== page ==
Meanwhile, lekhpals across Faizabad decided to go the full monty with full-blown strikes, jeopardizing fates and lives of many dependent on them for daily subsistence. Since it is the primary role of the lekhpal to keep records, he is responsible, for instance, at the village level, to sanction ration to a family living under the BPL. Arun Kumar Mishra of Wahiuddinpur village told us about the legal mess he’s in; wanting to bail someone out, and awaiting the lekhpal, necessary for the paperwork, to resume office. “Chappal ghis gayi hai tehsil ke chakkar lagata lagate, lekin yeh lekhpaalon ki hadtaal nahi khatam hui (My chappals have worn off, coming to the tehseel office everyday, but this strike simply isn’t ending).”
Sanjay Mishra from Khempur Chandai village has been waiting for the sanctions for subsidized material for his sugarcane farms, but the lekhpals’ strike has ensured a halt on admin machinery.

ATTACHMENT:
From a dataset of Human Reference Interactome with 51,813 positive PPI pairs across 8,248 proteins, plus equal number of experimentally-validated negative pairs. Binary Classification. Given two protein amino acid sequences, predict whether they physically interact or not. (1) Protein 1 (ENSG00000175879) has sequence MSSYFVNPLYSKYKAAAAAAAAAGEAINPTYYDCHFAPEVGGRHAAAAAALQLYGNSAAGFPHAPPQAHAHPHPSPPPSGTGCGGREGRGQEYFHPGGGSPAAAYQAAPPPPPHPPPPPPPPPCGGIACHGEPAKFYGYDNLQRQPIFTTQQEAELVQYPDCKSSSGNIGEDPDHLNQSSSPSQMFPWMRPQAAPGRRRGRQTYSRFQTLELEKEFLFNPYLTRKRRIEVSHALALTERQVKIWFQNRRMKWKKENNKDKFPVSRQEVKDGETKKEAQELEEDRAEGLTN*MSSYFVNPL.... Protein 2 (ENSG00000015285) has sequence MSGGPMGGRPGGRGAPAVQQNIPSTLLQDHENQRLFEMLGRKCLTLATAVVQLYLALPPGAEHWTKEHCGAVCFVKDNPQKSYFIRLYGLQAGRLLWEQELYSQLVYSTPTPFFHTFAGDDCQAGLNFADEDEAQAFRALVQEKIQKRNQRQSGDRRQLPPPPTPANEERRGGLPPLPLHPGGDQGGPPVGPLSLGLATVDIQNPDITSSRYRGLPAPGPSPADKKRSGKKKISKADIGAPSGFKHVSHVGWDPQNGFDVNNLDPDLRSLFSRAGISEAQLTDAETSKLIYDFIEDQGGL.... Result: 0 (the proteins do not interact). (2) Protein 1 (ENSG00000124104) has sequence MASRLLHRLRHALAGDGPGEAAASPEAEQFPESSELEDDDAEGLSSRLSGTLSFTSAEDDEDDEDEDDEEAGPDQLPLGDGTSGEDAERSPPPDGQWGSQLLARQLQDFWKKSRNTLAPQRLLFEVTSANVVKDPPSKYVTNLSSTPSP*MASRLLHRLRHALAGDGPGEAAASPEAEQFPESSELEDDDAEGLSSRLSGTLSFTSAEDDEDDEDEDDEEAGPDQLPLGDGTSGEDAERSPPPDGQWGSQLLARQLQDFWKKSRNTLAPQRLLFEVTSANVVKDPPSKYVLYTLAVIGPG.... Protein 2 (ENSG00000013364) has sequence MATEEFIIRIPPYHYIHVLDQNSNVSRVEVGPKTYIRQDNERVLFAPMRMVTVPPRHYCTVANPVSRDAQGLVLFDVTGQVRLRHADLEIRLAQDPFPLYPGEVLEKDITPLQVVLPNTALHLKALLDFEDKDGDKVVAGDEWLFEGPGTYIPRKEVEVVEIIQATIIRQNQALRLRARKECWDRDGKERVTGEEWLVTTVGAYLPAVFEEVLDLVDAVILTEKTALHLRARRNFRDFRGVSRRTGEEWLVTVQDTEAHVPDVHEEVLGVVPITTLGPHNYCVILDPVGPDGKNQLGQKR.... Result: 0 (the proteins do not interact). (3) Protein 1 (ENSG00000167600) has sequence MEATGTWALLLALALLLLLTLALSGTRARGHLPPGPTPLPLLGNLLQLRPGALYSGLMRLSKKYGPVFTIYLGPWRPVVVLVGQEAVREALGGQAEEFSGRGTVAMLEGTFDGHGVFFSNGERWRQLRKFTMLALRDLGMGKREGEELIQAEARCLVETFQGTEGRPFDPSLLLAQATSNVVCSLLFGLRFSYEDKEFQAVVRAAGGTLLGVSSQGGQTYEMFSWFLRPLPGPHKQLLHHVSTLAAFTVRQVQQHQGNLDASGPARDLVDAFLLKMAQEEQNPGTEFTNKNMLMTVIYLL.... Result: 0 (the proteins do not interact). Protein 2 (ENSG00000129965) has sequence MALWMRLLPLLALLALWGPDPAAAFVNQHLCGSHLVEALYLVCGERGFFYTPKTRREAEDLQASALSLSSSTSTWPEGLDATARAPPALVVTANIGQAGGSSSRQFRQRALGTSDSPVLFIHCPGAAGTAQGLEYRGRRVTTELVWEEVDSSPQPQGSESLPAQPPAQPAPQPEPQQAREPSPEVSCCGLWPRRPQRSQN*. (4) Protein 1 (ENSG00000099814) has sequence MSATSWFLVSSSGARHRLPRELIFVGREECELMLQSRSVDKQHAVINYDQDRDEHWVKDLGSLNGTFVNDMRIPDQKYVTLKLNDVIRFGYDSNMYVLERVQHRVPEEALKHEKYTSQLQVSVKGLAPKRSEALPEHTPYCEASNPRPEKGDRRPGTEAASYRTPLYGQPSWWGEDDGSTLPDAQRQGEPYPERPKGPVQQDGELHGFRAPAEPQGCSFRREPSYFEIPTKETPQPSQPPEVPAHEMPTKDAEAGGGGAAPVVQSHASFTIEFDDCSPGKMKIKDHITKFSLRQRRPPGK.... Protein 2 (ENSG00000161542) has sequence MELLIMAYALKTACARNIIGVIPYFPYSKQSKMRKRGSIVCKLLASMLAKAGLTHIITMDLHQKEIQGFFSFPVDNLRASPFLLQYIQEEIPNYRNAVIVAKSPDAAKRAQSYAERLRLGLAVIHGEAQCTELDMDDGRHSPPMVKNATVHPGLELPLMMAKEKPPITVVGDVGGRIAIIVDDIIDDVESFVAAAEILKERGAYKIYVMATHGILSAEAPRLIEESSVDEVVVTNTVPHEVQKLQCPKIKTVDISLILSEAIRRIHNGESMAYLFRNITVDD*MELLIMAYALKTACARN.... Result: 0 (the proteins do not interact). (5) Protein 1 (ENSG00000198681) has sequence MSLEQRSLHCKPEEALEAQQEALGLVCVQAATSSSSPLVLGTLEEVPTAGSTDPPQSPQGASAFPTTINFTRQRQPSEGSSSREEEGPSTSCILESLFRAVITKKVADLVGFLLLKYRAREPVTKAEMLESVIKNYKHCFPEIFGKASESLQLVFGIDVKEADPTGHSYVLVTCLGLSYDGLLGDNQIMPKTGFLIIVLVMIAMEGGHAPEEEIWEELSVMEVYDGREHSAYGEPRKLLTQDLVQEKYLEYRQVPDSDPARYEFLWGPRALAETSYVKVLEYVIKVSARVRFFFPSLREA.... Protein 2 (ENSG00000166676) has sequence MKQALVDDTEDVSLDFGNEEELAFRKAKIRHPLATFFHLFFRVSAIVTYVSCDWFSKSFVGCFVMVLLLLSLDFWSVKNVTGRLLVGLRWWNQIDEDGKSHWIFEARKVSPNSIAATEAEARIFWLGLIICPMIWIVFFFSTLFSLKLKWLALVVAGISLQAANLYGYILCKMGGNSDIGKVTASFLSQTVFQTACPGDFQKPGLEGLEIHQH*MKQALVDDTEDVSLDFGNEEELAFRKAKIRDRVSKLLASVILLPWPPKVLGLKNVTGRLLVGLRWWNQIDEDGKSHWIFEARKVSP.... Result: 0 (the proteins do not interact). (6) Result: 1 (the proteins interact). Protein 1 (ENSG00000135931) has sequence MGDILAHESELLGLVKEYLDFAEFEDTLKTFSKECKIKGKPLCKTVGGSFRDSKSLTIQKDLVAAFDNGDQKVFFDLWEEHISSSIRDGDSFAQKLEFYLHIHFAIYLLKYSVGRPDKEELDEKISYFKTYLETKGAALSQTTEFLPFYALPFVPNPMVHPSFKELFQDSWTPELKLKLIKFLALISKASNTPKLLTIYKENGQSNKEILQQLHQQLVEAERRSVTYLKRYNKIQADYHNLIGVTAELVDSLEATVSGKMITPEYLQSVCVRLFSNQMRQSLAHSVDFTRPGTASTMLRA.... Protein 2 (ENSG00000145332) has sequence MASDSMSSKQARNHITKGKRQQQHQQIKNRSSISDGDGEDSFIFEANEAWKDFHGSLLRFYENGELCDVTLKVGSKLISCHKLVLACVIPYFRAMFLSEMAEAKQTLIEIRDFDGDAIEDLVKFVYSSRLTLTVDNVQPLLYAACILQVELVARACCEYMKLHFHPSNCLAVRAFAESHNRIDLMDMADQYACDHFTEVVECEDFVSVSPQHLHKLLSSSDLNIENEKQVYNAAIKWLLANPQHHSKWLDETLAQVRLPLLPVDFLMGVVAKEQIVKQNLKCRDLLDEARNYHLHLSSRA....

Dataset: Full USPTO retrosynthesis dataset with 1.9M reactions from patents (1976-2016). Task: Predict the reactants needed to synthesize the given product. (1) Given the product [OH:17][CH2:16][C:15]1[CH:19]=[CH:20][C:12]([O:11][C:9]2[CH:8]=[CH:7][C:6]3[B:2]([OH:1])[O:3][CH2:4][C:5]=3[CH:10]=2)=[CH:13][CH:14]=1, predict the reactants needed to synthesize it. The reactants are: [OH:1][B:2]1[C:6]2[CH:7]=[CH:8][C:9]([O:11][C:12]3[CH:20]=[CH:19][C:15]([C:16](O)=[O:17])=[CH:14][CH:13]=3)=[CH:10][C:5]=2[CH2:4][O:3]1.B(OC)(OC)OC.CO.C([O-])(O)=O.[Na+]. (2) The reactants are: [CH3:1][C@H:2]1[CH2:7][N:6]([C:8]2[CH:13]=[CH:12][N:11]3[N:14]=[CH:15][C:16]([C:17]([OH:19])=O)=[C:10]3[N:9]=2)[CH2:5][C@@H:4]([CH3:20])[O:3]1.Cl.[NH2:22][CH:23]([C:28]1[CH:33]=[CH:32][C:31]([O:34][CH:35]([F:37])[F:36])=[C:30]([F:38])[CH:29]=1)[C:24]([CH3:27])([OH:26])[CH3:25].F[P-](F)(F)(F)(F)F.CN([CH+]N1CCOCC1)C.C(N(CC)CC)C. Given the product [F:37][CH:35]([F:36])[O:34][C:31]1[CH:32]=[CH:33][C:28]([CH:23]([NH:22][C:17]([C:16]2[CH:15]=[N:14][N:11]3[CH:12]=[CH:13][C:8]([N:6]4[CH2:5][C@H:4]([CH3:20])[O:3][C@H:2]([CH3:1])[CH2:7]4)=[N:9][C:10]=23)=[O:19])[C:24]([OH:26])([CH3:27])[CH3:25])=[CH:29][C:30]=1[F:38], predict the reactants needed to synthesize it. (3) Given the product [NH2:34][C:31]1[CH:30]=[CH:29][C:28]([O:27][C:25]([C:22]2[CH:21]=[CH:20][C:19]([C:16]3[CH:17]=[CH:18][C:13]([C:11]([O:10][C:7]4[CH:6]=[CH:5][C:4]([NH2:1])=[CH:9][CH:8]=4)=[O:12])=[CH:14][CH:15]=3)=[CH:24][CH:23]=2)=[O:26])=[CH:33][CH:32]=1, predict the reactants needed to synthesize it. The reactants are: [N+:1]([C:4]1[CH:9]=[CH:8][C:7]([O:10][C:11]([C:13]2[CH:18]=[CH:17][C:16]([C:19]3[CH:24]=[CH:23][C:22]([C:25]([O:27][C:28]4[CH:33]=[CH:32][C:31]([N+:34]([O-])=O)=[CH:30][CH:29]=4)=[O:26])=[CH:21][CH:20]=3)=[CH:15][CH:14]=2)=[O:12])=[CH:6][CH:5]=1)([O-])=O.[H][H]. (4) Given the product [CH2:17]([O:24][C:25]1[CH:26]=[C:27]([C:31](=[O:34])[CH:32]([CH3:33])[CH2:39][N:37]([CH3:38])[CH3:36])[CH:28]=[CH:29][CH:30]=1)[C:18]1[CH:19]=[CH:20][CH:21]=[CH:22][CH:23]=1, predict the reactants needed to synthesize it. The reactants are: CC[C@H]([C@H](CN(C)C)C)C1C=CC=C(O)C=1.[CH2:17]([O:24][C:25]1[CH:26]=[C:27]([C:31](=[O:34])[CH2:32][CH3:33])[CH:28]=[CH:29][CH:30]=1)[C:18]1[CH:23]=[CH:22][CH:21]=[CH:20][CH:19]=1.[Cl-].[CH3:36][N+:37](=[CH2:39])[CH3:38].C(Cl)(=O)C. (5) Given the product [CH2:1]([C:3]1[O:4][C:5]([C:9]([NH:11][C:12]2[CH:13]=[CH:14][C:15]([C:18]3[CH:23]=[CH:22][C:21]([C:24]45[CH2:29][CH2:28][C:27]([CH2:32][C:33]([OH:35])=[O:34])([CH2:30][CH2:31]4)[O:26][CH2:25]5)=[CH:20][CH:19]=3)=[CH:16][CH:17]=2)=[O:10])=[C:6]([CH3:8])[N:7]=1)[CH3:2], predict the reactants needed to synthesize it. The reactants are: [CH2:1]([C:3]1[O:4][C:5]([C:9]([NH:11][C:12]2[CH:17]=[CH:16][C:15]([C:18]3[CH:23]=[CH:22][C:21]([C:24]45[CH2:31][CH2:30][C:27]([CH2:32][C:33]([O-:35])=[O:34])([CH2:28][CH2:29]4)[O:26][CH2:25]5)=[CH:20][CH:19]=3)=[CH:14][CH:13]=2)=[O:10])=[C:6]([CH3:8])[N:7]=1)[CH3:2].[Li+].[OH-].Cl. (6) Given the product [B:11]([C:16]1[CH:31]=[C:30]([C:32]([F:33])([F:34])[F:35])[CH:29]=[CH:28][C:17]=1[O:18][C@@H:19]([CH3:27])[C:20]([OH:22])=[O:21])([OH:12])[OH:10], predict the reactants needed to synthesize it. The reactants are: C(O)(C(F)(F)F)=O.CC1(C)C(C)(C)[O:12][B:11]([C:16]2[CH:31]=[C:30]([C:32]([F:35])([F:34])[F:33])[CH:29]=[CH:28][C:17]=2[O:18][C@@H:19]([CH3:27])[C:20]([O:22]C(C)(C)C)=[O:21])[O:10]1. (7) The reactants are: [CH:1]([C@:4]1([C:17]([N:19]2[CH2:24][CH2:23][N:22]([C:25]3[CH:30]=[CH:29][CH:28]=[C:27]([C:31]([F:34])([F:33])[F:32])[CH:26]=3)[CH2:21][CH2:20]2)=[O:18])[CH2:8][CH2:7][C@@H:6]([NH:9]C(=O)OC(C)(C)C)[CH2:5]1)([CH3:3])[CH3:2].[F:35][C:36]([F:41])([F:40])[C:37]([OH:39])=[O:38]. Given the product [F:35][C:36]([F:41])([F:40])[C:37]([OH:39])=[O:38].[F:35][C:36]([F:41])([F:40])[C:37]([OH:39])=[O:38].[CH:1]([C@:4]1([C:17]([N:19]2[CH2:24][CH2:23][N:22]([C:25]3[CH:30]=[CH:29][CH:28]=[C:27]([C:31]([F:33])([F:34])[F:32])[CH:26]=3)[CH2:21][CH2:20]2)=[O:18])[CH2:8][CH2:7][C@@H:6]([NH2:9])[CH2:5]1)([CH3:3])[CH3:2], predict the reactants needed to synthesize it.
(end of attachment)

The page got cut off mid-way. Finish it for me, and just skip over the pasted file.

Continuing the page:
There isn’t a date on this we learn, as Avdhesh Kumar Mishra, U.P. Lekhpal Union head of Bikapur, reads out from his list of eight demands. Sharing his immediate plans, looking very pleased, he adds, “After this, we’ll move the strike to district-level, for an indefinite period of time.”
Looks like Mishraji will need to invest in a few pairs of chappals soon, just as Lovelesh might need to up his anshan game. Unless the government is looking to invest in its janta and schemes sometime sooner, perhaps before the next monsoons are upon us.
– Pooja Pande
This Khabar Lahariya article first appeared on Firstpost.